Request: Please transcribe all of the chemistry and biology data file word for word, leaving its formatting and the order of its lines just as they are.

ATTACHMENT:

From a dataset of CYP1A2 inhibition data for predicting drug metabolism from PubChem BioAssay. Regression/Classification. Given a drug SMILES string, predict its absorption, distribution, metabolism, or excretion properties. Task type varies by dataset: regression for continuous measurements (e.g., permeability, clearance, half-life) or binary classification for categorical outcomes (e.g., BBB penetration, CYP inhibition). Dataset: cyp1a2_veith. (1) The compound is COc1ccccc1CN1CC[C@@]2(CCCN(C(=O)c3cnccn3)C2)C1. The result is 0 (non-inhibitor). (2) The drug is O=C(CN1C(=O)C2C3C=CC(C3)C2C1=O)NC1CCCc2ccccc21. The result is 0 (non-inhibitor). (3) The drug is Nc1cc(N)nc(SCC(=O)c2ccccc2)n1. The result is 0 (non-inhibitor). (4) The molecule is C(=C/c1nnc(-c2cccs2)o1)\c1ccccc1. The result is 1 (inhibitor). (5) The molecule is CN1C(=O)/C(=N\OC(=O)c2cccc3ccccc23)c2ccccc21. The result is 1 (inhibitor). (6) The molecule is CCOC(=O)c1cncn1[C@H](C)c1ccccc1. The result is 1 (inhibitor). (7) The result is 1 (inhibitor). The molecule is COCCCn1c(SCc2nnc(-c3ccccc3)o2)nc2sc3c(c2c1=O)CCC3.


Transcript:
From a dataset of CYP1A2 inhibition data for predicting drug metabolism from PubChem BioAssay. Regression/Classification. Given a drug SMILES string, predict its absorption, distribution, metabolism, or excretion properties. Task type varies by dataset: regression for continuous measurements (e.g., permeability, clearance, half-life) or binary classification for categorical outcomes (e.g., BBB penetration, CYP inhibition). Dataset: cyp1a2_veith. (1) The compound is COc1ccccc1CN1CC[C@@]2(CCCN(C(=O)c3cnccn3)C2)C1. The result is 0 (non-inhibitor). (2) The drug is O=C(CN1C(=O)C2C3C=CC(C3)C2C1=O)NC1CCCc2ccccc21. The result is 0 (non-inhibitor). (3) The drug is Nc1cc(N)nc(SCC(=O)c2ccccc2)n1. The result is 0 (non-inhibitor). (4) The molecule is C(=C/c1nnc(-c2cccs2)o1)\c1ccccc1. The result is 1 (inhibitor). (5) The molecule is CN1C(=O)/C(=N\OC(=O)c2cccc3ccccc23)c2ccccc21. The result is 1 (inhibitor). (6) The molecule is CCOC(=O)c1cncn1[C@H](C)c1ccccc1. The result is 1 (inhibitor). (7) The result is 1 (inhibitor). The molecule is COCCCn1c(SCc2nnc(-c3ccccc3)o2)nc2sc3c(c2c1=O)CCC3.